Hot wallets typically use software running on a desktop or laptop computer, smartphone, or tablet. This means that your private keys are generated and stored in memory on the same device you’re using to access your account.

This makes hot wallets inherently vulnerable to hacking because if someone gets hold of your device, they can steal your funds. Of course, a much more common way hackers use to gain access to your account is via the internet.

A cold wallet is a different type of storage solution altogether. A hardware wallet, for example, generates and stores your private keys offline. This removes the risk of losing your coins if your device is lost or damaged.

Hardware wallets are built specifically to keep your money safe. You can think of them as airtight safes that lock away your digital assets. 

Are Hardware Wallets Unhackable?

Hardware wallets are designed to store crypto keys offline while remaining unhackable or susceptible to malware. However, there are risks involved with these wallets as well. In fact, there are several different types of attacks that could compromise the private keys of your hardware wallet.

Phishing scams are one type of attack that attempts to trick you into handing over your private keys by sending malicious emails that look like they come from popular sites such as Coinbase or Bitfinex. Once you enter your credentials, the attacker gains access to your funds.

Another type of attack involves hackers physically tampering with your hardware wallet. 

There have even been cases of counterfeit hardware wallets being shipped to unsuspecting customers. These fake wallets contain malware that allows attackers to steal private keys and drain your accounts.

Always make sure that your device is genuine before opening it up. Also, never give out your private keys to anyone without verifying that personโ€™s identity. 

How to protect your wallet?

It all boils down to proper management of the private key and seed phrase. The device itself is less important. The seed phrase (12 or 24 words you get when you first start the hardware wallet) is your actual key to your crypto funds.

You should never put your private key into an online storage site like Dropbox or Google Drive because hackers could steal it and use it to take over your accounts. 

You should never take a picture of your seed phrase either.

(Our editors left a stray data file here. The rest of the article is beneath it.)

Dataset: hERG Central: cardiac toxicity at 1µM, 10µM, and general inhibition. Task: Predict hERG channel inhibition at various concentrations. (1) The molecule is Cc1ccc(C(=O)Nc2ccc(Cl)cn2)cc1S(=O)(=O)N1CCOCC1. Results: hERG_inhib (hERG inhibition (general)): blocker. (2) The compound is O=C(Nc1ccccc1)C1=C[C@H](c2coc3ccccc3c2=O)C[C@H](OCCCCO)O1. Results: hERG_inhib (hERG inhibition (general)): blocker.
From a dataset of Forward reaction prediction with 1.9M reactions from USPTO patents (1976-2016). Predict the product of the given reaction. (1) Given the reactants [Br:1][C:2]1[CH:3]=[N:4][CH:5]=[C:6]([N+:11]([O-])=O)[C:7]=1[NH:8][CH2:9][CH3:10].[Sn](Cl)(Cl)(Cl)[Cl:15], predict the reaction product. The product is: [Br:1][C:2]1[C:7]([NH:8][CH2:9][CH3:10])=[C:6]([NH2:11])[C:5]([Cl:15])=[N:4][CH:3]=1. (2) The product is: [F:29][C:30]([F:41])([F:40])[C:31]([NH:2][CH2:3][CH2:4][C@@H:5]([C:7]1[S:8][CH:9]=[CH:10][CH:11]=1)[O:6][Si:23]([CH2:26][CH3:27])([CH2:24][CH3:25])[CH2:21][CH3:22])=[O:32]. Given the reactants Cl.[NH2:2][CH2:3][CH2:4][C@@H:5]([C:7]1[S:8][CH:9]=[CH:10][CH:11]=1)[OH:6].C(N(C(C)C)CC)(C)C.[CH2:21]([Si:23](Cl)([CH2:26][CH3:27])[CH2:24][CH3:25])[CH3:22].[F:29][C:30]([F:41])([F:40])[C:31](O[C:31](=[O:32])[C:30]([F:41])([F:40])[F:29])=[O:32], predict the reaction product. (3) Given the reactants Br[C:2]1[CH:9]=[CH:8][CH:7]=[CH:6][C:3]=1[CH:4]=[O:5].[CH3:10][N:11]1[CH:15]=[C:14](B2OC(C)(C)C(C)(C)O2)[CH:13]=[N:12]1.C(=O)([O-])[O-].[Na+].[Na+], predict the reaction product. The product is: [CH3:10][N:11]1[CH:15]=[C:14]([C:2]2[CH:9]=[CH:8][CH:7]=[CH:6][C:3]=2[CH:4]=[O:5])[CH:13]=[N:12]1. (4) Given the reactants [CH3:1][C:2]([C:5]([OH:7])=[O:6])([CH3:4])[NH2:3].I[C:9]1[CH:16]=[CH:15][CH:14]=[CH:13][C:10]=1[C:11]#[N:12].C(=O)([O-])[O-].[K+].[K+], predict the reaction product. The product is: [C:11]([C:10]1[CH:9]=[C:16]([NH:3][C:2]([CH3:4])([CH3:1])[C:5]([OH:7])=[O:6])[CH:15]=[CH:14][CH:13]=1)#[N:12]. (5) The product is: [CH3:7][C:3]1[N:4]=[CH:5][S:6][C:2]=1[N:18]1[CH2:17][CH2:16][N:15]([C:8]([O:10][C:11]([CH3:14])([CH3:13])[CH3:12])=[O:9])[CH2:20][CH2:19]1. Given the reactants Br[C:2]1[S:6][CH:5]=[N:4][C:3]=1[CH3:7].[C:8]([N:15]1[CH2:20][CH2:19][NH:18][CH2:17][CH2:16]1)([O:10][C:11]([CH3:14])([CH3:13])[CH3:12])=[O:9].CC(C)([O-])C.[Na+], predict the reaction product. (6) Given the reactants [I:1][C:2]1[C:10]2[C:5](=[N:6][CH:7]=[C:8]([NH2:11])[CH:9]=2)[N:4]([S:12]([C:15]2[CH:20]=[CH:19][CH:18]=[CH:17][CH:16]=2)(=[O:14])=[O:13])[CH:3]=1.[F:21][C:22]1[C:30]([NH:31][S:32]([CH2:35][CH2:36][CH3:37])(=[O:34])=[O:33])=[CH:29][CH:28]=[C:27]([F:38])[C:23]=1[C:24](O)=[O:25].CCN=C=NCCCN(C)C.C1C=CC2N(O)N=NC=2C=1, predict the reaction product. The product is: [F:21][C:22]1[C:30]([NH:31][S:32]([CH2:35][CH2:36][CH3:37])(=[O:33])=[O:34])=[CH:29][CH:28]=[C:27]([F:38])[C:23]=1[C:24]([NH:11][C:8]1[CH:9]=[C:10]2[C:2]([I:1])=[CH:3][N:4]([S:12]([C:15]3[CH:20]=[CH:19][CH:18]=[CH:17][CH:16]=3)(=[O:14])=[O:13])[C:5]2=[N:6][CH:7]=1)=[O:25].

Make at least three copies by handwriting the words on pieces of paper. You can also use metal plates and engrave your seed phrases onto them (to make them water and fire-resistant).

You can split the seed phrases into multiple pieces and store each of the pieces with different persons/institutions. For example, leave part one with your parents, the second part with your friends, the third part can be stored in a safe deposit box in some bank, etc.

Why are hardware wallets safer?

A PIN and an optional passphrase safeguard your hardware wallet’s private keys. If a thief gets their hands on your hardware wallet, they’ll have a hard time getting your private keys. The keys cannot be stolen because they are not accessible via the internet. Hence the term “cold storage.”

How secure are hardware wallets?

In almost all situations, crypto losses via hardware wallets are due to the owner’s recklessnesses, not a device failure. These are the rules which help you to secure your hardware wallet:

Rule 1: Never tell anyone else about your private keys!

If you have a Coolwallet or Ledger with a Secure Element, you may rest easy. Your most sensitive information is stored in the Secure Element and cannot be accessed by anyone.

CoolWallet and Ledger have Secure Elements with the highest certification (CC EAL 5+). It saves sensitive data and works as a vault. It safeguards the private key at all times and never reveals it to anyone.

Rule 2: Never click on links you get in emails or IM messages!

As an internet user, you might have a situation where someone may try to steal your seed phrase in the following ways:

1) Phishing Malware –  Clicking on the wrong link can lead you to a phony website that tricks you into entering your secret phrase or install hidden spyware that intercepts your confidential information.

2) Impersonation Phishing – Tens of thousands of scammers impersonate well-known crypto celebrities and firms. 

Rule 3: Make sure you don’t misplace your Wallet Seed

It is critical to ensure that the wallet seed phrase is correct and that it is kept safe at all times. Don’t try to memorize it, store it in odd or risky places, or play smart games with it. Keep it in a dry and safe place, such as a steel wallet or a safe. 

How to Hack a Hardware Wallet?